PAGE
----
Some of these disputes have arisen due to the HMRC Check Employment Status for Tax (CEST) tool. While HMRC has confirmed it will stand by the result produced by CEST, that position only stands where the fact pattern matches the answers given. Leaving aside changes of circumstances, ambiguity in the phrasing of some questions have resulted in differences of opinion as to whether the facts exactly match the questions themselves. I will not dwell on problems encountered with CEST (the range of questions asked, the absence of questions on mutuality of obligation, etc.) beyond noting that public sector bodies have often assumed its output to be binding on them – without any separate qualitative assessment by tax professionals to support.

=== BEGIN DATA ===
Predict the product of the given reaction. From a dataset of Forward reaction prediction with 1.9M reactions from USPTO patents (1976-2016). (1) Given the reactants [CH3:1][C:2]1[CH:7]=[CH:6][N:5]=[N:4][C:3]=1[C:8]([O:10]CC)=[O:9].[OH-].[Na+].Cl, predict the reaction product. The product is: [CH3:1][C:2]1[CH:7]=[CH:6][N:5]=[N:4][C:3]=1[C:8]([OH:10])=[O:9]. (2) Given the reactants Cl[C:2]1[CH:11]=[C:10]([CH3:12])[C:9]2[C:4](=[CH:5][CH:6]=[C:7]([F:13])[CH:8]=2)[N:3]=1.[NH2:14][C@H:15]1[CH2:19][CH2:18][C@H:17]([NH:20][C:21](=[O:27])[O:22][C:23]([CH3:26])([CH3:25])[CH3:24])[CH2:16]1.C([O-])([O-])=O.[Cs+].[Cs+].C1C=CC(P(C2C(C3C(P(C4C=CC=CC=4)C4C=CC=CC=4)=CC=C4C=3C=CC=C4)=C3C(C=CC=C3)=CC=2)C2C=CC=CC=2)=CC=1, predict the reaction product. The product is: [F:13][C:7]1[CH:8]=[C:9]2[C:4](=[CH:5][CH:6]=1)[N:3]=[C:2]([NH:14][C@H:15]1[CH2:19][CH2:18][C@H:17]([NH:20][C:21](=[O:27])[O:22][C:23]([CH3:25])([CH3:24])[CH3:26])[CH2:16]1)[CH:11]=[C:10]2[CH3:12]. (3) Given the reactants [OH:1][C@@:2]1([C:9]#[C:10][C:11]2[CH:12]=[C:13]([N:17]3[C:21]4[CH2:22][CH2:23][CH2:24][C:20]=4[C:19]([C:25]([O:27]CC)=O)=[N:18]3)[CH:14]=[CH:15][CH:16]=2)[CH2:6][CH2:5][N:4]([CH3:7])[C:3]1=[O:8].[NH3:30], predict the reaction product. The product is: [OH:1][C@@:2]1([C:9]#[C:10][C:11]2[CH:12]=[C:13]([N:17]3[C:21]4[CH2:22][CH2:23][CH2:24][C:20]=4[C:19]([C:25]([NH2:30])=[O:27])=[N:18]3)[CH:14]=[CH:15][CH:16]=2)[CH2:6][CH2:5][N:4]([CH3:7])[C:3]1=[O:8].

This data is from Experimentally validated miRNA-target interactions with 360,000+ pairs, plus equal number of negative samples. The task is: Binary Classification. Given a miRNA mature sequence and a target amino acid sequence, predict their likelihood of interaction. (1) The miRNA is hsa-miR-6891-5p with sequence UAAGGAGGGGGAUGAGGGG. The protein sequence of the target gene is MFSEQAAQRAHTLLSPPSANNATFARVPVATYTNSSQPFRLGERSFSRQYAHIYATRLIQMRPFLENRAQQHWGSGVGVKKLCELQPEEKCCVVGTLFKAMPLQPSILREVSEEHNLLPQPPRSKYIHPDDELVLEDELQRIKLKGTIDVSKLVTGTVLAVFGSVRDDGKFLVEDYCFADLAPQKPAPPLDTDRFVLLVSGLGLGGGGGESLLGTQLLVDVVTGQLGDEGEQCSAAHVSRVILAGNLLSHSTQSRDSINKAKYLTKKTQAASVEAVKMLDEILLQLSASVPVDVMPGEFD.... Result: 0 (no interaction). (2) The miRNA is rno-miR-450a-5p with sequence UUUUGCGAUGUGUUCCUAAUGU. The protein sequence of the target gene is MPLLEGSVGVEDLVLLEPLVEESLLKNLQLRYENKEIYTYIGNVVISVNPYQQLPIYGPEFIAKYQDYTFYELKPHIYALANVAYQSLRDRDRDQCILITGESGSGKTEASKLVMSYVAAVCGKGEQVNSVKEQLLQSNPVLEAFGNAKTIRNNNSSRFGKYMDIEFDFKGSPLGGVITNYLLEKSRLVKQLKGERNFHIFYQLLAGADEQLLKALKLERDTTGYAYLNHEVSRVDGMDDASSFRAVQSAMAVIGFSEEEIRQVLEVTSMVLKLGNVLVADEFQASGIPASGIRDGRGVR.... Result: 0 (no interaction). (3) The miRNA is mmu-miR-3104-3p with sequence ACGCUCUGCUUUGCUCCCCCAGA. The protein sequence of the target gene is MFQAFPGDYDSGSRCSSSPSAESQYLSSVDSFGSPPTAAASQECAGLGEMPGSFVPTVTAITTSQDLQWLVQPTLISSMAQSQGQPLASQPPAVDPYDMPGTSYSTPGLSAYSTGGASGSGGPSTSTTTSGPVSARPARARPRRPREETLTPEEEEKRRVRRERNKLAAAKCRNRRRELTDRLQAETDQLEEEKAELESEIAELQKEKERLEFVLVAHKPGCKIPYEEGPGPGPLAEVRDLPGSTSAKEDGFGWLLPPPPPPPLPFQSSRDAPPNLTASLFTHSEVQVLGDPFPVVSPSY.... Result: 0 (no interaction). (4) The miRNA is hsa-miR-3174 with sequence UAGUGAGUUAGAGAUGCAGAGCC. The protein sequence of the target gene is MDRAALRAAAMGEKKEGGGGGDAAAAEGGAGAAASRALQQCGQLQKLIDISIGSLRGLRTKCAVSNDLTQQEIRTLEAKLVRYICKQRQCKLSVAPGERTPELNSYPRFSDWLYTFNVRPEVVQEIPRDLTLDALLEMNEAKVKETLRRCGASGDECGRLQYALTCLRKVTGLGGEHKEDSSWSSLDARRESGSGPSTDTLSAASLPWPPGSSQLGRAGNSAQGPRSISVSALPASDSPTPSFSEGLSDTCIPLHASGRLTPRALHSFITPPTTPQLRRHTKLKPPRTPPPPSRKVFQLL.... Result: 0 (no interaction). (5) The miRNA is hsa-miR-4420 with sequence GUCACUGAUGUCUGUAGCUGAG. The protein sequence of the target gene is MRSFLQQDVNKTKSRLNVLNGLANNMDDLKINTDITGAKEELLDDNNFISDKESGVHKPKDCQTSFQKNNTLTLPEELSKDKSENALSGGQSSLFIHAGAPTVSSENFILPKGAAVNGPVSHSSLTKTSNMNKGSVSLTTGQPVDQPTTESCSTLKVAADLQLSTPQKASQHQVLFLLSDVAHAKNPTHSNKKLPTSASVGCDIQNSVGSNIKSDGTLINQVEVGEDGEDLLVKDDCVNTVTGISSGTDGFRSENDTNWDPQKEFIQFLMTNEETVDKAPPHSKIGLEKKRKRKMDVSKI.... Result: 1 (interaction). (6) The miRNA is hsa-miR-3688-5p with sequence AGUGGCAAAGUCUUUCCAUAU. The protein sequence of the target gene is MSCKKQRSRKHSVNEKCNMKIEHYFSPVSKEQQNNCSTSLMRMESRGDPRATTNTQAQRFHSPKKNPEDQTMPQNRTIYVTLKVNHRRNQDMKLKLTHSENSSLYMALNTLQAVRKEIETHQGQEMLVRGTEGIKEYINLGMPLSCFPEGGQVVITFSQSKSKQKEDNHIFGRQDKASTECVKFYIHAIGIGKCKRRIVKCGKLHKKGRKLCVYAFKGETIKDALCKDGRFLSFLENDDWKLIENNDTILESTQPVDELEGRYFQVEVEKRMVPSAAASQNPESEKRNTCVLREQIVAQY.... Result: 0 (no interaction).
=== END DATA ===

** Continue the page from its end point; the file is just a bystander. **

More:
Under the rules relevant to the public sector, there is no formal mechanism for appealing the public body’s decision on deemed employment, nor a dispute resolution process. In the absence of an appeal process (and which the April 2020 reforms appears not to be taking steps to address beyond trying to minimise the number of conflicts in the first instance – an adjustment which applies to both the private and public sectors), agencies disputing determinations and not willing to operate PAYE and NIC must effectively invite an enquiry from HMRC to resolve the matter. This route is time consuming and increases the agency’s risk profile with HMRC – potentially increasing the likelihood of future enquiries on other tax matters. Should HMRC be successful in those enquiries, the agency would also be liable for interest on late paid duties and penalties for failure to operate, report and pay those duties on time.